Comparison between the New York Stock Exchange’s Listing Rules and CSN‘s Corporate Governance Practice
In accordance with new corporate governance rules for foreign listed companies established by the New York Stock Exchange (“NYSE”), CSN must disclose any significant levels in which its corporate governance practices differ from those followed by U.S. companies under NYSE listing standards. The following is a summary of those differences.
Under NYSE standards, listed companies listed on US stock exchanges must have a majority of independent board members. CSN is not legally required to have a majority of independent board members, but it is believed that 3 of a total of 5 directors are independent.
Under NYSE standards, non-management directors of listed companies listed on US stock exchanges must meet at regularly scheduled executive sessions without the presence of the management. Since Brazilian legislation does not have a similar standards, CSN‘s non-management directors do not meet in executive sessions without the presence of the management.
US companies listed on the NYSE are required to have a nominating/corporate governance committee composed entirely of independent members, with a written charter that covers certain minimum specified duties. The Brazilian legislation does not impose this obligation, and CSN currently does not have a nominating/corporate governance committee.
NYSE listing standards require US companies to have a compensation committee composed entirely of independent members, with a written charter that covers certain minimum specified duties. In Brazil, the human resources director is responsible for compensation and related matters, and, when necessary, the Chief Executive Officer is consulted.
Under NYSE listing standards, a listed company must have an audit committee composed of a minimum of three independent members that comply with the independence requirements of Rule 10A-3 pursuant to the Stock Exchange Act, with a written charter that covers certain minimum specified duties. In June 2005, an Audit Committee was installed, in accordance with the SEC rules and, as required, is composed of three independent members of CSN’s Board of Directors.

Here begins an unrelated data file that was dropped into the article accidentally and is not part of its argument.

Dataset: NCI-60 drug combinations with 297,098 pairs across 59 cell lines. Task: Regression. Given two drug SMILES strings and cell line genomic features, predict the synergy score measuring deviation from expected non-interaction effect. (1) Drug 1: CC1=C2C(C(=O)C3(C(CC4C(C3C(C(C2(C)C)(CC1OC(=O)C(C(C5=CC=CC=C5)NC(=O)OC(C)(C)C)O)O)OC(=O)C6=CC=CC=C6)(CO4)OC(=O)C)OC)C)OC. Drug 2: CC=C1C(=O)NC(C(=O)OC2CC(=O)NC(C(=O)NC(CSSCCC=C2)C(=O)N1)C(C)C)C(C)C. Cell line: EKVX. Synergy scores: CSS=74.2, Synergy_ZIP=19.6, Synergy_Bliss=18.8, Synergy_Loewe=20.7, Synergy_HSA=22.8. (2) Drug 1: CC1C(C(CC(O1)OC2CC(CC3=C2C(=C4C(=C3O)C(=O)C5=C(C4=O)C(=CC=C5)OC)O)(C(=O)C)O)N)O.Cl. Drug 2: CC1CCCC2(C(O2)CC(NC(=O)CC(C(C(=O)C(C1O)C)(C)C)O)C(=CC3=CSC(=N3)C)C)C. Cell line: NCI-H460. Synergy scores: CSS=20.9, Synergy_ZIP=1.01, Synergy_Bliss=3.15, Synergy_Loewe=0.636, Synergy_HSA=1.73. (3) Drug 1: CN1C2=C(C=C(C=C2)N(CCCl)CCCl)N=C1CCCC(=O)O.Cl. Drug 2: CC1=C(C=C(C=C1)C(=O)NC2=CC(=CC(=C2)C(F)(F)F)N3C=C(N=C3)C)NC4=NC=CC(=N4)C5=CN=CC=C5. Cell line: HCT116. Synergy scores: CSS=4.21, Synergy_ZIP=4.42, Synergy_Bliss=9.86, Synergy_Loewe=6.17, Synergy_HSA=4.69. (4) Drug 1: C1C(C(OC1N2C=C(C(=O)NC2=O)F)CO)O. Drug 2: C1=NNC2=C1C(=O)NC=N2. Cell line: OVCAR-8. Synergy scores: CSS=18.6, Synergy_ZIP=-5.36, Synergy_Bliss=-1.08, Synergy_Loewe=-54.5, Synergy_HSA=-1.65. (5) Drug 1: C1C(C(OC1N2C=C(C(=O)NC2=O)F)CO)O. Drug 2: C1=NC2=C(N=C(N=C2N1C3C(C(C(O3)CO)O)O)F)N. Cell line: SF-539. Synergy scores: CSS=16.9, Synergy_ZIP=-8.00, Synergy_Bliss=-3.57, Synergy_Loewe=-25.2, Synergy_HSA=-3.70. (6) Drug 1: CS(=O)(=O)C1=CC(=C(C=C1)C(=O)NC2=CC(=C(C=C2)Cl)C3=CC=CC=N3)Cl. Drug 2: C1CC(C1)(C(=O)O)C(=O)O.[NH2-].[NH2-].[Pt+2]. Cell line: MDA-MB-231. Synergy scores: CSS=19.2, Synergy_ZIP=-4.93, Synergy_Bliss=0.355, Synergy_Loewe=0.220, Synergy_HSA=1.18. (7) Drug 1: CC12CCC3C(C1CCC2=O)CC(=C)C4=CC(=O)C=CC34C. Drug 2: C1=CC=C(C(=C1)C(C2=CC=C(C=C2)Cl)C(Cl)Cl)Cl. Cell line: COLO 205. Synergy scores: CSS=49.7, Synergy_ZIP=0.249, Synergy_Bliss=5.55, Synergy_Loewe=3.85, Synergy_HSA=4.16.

Under NYSE listing standards, shareholders must be given the opportunity to vote on all equity compensation plans and material revisions thereto, with limited exemptions set forth in the NYSE rules. CSN currently does not have such a plan, and according to its bylaws, the shareholders’ pre-approval would be required for the adoption an equity compensation plan.
Under NYSE listing standards, a listed company in the US must adopt and disclose corporate governance guidelines that specify certain basic matters. CSN adopted the following corporate governance guidelines, based on the Brazilian legislation, on the Company‘s Code of Ethics and other institutional guidelines:
Insider trading policy concerning securities issued by CSN;
Disclosure of material facts;
Disclosure of annual financial reports;
Confidential policies and procedures; and
Duties and activities related to the Disclosure Committee for the Sarbanes-Oxley Act.